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TBI Blog

September 2021

A Fresh Look

SunglassesOne of the most frequent set of symptoms to accompany TBI- especially of the sports variety (i.e. Concussion) would be that of Irlen Syndrome. Irlen sufferers usually have bouts of nausea, sensitivity to light; they may or may not experience words floating around on the page when trying to read, and concentration maybe extremely difficult. On some level, this is due to Ocular motor dysfunction, something i just delved into a little bit this past week.

One thing worth trying:

Go to the nearest curio-shop (I’m thinking like Spencer’s Gifts or whatever store would have Grateful Dead and DOORS t-shirts in fresh supply) and try some of those old round hippie glasses. Try some differing shades- yellow, red, blue. It may very well be that one of those will bring almost immediate relief. Buy a few pairs in case you break one, and utilize them as long as the symptoms persist. The data and research supporting this is minimal to none, but many say it helps.

In a Flash

Emergency vehicles


A good friend and I were musing one night about his time overseas in Afghanistan, and he shared with me (more or less) the field assessment of attempting to determine if someone had sustained a brain injury. It went something like this: Is there an open head wound? Is blood coming out of the eyes? Is a clear fluid leaking from the ears? is there excessive vomitus?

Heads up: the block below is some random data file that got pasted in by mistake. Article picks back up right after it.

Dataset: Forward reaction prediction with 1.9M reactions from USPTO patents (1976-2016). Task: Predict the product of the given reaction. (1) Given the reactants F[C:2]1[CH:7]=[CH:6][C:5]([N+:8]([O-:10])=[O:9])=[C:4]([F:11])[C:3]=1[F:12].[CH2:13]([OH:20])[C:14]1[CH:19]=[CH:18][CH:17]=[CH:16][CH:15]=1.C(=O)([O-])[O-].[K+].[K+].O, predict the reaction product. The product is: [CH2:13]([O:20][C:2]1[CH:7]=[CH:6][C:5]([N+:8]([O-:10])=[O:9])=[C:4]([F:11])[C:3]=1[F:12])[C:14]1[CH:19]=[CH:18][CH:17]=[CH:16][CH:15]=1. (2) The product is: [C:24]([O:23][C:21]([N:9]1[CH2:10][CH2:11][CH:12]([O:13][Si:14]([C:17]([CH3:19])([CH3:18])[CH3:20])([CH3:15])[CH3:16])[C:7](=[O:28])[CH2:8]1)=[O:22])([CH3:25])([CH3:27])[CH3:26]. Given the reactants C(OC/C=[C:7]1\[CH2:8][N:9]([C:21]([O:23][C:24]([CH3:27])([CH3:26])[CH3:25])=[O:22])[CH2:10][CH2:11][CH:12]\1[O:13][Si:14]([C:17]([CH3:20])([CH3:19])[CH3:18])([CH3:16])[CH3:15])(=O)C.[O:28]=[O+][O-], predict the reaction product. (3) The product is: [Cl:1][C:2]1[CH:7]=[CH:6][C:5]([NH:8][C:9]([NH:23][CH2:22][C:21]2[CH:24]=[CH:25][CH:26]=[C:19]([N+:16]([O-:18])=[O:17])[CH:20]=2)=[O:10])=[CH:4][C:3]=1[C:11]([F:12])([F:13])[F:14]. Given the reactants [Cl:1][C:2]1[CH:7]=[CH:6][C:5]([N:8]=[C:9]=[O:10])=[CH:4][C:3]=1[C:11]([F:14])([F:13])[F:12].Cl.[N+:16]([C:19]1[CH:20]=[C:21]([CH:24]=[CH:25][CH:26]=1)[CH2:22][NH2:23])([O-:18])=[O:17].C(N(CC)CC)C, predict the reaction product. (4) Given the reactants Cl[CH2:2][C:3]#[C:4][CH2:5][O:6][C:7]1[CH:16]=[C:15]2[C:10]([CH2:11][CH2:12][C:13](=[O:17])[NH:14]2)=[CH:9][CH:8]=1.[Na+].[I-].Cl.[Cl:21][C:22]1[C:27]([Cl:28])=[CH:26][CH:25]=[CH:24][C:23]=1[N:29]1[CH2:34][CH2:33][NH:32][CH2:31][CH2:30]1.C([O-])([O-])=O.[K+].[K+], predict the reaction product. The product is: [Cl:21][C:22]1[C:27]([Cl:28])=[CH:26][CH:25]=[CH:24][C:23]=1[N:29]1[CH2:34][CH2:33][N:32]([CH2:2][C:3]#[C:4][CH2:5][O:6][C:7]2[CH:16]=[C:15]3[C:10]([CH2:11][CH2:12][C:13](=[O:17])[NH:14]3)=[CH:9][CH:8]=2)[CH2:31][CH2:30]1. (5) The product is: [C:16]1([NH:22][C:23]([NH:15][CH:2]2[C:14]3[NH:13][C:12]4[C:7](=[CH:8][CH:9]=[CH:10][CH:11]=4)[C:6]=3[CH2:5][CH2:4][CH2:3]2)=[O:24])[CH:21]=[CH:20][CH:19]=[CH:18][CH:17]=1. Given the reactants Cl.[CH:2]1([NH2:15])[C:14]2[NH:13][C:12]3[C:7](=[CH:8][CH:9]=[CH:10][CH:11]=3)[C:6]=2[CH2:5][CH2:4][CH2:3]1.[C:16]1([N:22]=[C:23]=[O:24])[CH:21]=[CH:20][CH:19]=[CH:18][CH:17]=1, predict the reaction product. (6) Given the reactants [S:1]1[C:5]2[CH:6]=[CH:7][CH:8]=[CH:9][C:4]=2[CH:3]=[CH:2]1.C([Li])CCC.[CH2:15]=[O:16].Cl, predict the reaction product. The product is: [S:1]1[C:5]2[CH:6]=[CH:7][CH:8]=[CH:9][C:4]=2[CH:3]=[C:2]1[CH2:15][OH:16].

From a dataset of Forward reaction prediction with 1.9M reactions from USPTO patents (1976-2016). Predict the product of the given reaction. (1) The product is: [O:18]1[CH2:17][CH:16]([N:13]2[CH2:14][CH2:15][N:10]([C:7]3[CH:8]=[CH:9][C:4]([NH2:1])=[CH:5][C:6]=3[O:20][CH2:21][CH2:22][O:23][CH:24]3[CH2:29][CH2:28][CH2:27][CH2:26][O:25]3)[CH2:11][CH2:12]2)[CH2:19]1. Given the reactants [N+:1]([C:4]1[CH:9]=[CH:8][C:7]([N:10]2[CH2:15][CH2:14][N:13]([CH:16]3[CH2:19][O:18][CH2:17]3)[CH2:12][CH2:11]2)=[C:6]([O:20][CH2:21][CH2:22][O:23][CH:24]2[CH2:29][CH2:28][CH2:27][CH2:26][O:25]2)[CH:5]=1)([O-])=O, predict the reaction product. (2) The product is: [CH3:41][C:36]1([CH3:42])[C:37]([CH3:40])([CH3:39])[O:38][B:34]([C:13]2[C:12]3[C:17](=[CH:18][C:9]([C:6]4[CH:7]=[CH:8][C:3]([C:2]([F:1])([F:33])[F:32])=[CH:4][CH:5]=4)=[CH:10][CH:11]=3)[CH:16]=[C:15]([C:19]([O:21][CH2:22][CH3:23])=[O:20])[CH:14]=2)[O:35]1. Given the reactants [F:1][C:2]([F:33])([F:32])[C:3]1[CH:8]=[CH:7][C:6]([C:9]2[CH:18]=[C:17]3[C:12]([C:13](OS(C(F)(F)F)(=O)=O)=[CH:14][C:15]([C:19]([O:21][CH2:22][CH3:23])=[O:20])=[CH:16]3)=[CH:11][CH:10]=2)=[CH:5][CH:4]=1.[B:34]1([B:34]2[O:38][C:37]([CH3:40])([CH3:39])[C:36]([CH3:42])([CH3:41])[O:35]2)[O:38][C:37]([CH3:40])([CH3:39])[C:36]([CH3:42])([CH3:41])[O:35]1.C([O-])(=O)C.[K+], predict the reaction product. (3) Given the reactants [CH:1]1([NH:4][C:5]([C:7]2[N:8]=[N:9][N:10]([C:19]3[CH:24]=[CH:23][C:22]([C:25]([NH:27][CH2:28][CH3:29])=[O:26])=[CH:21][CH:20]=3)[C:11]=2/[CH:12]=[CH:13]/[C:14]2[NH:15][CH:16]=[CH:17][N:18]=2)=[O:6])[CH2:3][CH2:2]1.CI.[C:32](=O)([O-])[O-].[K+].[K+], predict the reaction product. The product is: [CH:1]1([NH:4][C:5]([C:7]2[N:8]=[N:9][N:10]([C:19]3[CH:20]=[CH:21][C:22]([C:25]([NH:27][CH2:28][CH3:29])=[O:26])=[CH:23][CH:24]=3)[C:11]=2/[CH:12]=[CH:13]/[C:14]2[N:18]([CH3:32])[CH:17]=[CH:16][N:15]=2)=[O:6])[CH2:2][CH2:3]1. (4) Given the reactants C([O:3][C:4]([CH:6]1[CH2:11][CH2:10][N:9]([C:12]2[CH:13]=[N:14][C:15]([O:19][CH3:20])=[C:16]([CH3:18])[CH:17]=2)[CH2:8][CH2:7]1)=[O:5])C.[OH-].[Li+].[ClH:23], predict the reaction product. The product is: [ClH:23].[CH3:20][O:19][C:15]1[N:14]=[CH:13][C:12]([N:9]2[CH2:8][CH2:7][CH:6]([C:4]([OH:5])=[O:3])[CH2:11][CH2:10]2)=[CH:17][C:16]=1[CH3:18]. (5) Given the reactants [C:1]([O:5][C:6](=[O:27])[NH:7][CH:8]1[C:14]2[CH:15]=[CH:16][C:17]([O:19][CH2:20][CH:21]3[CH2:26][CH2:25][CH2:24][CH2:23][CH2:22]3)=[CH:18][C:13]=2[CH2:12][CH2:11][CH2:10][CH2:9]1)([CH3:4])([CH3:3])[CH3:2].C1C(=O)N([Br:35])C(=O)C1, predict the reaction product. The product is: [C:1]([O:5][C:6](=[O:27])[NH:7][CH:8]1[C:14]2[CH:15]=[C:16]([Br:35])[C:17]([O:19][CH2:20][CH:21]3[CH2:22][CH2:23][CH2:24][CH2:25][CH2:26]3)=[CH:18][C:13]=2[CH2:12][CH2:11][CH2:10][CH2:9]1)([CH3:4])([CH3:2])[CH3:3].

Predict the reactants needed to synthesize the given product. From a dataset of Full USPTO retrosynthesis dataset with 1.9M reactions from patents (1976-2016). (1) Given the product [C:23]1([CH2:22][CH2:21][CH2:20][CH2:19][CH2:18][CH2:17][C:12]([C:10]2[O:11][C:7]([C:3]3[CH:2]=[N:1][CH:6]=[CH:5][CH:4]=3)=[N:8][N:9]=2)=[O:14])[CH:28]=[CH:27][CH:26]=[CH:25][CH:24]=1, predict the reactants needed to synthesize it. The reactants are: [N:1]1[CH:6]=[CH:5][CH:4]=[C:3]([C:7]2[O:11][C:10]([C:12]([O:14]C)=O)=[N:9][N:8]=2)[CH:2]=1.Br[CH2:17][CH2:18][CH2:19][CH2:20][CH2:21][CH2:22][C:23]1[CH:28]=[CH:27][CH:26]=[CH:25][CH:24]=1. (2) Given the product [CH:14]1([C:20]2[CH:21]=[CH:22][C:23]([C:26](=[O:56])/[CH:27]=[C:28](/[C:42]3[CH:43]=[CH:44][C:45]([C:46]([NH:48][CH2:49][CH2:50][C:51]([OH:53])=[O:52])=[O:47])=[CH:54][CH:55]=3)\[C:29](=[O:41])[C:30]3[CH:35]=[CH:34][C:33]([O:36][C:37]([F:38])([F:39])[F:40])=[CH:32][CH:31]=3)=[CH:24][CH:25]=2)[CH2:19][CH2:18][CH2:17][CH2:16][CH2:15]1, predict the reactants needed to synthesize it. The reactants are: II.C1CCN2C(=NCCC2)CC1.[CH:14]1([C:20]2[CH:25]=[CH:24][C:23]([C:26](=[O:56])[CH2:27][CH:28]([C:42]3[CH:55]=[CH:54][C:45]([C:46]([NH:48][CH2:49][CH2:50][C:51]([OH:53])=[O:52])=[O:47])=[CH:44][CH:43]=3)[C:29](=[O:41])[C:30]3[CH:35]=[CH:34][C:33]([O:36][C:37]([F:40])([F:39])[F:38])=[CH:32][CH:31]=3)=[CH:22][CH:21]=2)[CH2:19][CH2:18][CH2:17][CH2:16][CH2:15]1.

We were on topic, because he had posted a picture on a social media platform of his five year old son who had sustained an injury from falling… with a goose egg on his forehead overshadowing his brow. My friend had shared the story of the trip to the hospital that followed, and his gratitude that things seemed to be going fine; that is, until I questioned him. His son, in fact, he become wildly needy and very emotional since.

But, back to the field assessment: “T’was a flesh wound” and that whole bit from Monty Python was floating through my mind, as it seemed almost comical, although in reality tragic. If your brain is leaking out of your head, it may very well be that you have a brain injury. You don’t say?

Which brings us to the point: what about anything short of that?

The standard for Emergency Room care across the country in detecting brain trauma is typically CT or MRI, when warranted. Both will pick up a vascular bleed, for sure, but outside of that would be wildly unreliable in determining what long term damage is likely to be present, and most importantly, there is very little follow up to find out. Even with a life altering and life changing injury, it is highly likely, you will be in…and out, in a flash. I hear such stories almost on a daily basis.

Sometimes to get the right answers, you have to ask the right questions, and discard old ideas for new. In upcoming blogs I’ll share about the instruments and imagery I have found to be extremely helpful, and the types of things to look for.